Totem poles are well known as a ubiquitous part of Haida Gwaii artwork, but the traditional wooden sculptures were only reclaimed as part of the island’s culture a half a century ago.
“As artists, we are still trying to reconstruct the language we had built and to fully understand it again,” says Christopher Auchter, a Haida filmmaker who retold the story in 2019 as the short film, Now Is the Time.
Upon the arrival of Christian missionaries at Haida Gwaii in the 19th Century, villagers of Masset were told that it was necessary to take their totem poles down in order to be able to get into heaven.
“The religious aspect was very confusing for the Haida people, not knowing what to believe or whom to believe,” Auchter says.
While growing up on the island, he was always familiar with the statue, but it wasn’t until recently that he learned of its significance: in 1969, it was the first totem pole erected in Masset in over a century. Auchter rediscovered the story by interviewing community members who were involved in the ceremony, while combining new shots with archival footage that was very sharp and colourful for its age.
After multiple generations were deprived of learning the craft, reviving the practice after such a long period was a challenge. The elders of the day met numerous times to reconstruct the traditional practice, based largely on their collective memories.
“They started having these evening meetings where they would sit around, and each person would pitch in,” he says.
As the tradition was being reconstructed mostly by elders of 1969, they were passing that ancient knowledge and craftsmanship on to their children and grandchildren.
“Designs within totem poles might seem quite abstract but there is a lot of content in there. There is so much that this design style conveys for us – it’s our stories,” he says.
Connecting the art to the ceremony
Now Is the Time reflects upon villagers who were in their youth during the project discovering why it’s important to embrace the traditional methods of constructing a totem pole. The community had the option of lifting the massive wooden sculpture by using a crane, but that was swiftly rejected. It was instead lifted with the combined efforts of each individual.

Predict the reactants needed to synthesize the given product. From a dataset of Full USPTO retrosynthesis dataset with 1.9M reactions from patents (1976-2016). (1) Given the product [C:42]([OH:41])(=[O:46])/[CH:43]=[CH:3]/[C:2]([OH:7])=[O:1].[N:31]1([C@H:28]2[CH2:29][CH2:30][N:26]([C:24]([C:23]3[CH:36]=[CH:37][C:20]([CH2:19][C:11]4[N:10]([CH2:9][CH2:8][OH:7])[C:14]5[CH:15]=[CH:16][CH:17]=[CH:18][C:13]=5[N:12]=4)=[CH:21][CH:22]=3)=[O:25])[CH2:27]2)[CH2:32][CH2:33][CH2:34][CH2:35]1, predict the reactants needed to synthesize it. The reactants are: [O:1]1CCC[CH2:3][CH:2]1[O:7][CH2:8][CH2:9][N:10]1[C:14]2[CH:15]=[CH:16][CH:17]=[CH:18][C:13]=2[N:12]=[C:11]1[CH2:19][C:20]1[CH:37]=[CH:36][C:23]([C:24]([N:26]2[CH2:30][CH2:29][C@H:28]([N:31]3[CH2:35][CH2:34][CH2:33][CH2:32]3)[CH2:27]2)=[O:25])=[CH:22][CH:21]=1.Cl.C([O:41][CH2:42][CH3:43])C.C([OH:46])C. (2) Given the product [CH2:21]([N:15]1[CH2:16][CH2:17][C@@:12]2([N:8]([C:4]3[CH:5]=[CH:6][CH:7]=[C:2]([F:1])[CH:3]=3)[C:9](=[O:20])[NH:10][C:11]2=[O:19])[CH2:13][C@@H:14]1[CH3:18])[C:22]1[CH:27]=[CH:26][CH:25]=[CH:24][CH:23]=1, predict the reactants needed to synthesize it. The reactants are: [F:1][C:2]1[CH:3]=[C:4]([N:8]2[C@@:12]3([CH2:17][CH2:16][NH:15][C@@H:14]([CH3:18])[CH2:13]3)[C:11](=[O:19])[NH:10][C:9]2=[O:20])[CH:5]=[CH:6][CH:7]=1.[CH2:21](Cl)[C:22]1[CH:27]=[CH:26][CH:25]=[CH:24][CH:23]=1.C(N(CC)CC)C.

“I think it speaks to our relationship that connects the ceremony and the art,” Auchter says. “Rather than having the machine do the heavy lifting, it’s about having the relationship of lifting the pole up by your own hands, your own power, the power of everybody in the community. You need everybody pulling and contributing. Not one person would be able to pull that pole up by themselves.”
Although Now Is the Time focuses on the specific region, culture and population of Haida Gwaii, it has been captivating international audiences since its release last year. The film premiered at the 2019 Toronto International Film Festival and was then screened at this year’s Sundance Film Festival in Utah, where only 72 films were chosen out of more than 10,000 submissions.
“An elderly mother and her sons came up to me and said, ‘You’re the one who did the totem pole movie,’” he says.
“We had a discussion for about a half-hour, and that was a very rewarding moment for me – to understand this film would have an impact on this woman and her children, despite not being Haida but of another indigenous culture, and the film still spoke to them.”
In honour of National Aboriginal Day, the National Film Board will be streaming Now Is the Time for free on its website beginning June 21.